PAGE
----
Never Toss the Tops on These 5 Veggies

Never Toss the Tops on These 5 Veggies

Sheela Prakash
Apr 20, 2016
(Image credit: Kelli Foster)

Being mindful of food waste isn't always about the big stuff. Taking on an issue of that magnitude in your own home kitchen may seem like a drop in the sea, but starting small makes it feel possible.

If you're looking for a super-simple, very tasty way to eliminate some of the food waste in your own cooking, it's time to consider the vegetable from tip to top.

There are plenty of vegetables whose tops we mindlessly lop off, which is a shame because their tops can be equally, if not more delicious than, the root or bulb they're attached to. If you're shopping at a grocery store, finding veggies with their tops in tact is hit or miss. When you do spot them, scoop them up — you're getting more veggie for your buck.

Here are five vegetables whose tops deserve some attention.

1. Radishes

The greens on top of radishes are peppery and pungent, much like the radishes themselves. They tend to wilt quickly when attached to the roots, so chop them off as soon as possible, keep them stored separately, and use them within a day if you can. Sauté radish greens just like any other leafy green — perhaps with a little garlic and red pepper flakes, whirled into pesto, or even cooked down and puréed in soup.

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2. Fennel

You can use the mild, anise-flavored fronds of fennel like you would any fresh herb. My favorite way to use them is to make a light, bright pesto that's wonderful tossed with pasta or served alongside grilled fish. Or chop up the fronds and add them to salads, smoothies, or even salt. You can also stuff them inside the cavity of a chicken or a whole fish before roasting. If you still have some leftover, freeze them and toss them into the pot the next time you make homemade chicken or vegetable stock for a subtle licorice aroma.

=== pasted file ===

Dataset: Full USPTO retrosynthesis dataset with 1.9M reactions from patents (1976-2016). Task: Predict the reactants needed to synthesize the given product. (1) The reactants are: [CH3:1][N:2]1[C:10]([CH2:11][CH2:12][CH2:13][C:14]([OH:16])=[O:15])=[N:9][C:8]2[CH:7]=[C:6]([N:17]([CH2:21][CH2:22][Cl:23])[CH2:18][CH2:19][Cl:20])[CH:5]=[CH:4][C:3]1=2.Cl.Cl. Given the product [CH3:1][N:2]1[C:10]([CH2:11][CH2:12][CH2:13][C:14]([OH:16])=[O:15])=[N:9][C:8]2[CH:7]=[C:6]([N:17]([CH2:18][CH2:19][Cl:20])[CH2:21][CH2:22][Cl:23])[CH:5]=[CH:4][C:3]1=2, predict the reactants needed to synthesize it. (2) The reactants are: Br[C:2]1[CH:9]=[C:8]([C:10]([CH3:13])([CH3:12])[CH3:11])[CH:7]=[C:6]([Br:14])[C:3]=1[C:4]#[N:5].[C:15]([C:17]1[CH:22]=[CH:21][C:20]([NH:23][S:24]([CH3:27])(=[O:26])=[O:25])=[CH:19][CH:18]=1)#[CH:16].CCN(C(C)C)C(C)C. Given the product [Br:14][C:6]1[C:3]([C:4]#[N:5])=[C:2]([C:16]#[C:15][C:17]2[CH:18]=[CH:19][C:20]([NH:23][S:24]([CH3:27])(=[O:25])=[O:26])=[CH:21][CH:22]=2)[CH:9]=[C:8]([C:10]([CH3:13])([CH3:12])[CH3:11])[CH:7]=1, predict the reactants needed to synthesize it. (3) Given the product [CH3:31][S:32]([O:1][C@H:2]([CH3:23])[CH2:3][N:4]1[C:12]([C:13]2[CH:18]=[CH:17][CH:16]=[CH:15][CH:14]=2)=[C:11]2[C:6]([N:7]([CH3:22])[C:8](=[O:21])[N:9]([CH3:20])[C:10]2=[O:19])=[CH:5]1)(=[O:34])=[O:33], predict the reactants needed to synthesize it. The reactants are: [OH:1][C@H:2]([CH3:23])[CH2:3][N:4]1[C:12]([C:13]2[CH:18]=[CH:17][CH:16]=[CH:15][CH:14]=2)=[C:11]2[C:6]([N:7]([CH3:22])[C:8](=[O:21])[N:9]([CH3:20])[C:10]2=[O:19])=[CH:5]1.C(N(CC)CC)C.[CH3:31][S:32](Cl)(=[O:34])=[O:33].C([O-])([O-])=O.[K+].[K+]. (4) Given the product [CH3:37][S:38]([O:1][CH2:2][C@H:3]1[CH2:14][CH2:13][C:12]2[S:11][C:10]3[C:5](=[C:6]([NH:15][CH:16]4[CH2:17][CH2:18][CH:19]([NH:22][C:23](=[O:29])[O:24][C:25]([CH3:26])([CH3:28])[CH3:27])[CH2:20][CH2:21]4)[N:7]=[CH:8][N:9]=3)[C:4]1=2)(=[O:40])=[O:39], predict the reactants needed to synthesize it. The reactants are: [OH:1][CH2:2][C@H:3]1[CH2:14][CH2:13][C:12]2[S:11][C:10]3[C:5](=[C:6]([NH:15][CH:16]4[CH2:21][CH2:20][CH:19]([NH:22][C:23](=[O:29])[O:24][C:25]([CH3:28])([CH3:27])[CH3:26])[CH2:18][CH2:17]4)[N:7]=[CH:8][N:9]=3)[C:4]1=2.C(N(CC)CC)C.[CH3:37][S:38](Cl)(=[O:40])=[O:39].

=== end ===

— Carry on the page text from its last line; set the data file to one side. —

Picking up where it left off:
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3. Beets

With a flavor similar and texture to that of Swiss chard or kale, beets greens are wonderful prepared in much the same way. Chop them up and then sauté them, braise them, toss them into soups or stews, add them to smoothies, use them in pasta, and even turn them into crispy chips.

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4. Carrots

No, carrot tops aren't toxic — we've already debunked that myth. They're herbaceous with a flavor similar to parsley. Try adding them to salads and tucking them into sandwiches. Turn them into a fresh-tasting pesto, add them to hummus, or chop them up finely with other herbs to make a unique chimichurri or gremolata that's perfect over grilled meat and roasted vegetables.

5. Turnips

Turnip greens are a staple in Southern cooking, and for good reason — they're hearty, flavorful, and super nutritious. They do, however, come with a bitter bite, but it's tamed by cooking. The classic way to prepare them is to cook them down with salt pork, bacon, or a ham hock, but you can also sauté them like you would any leafy green.

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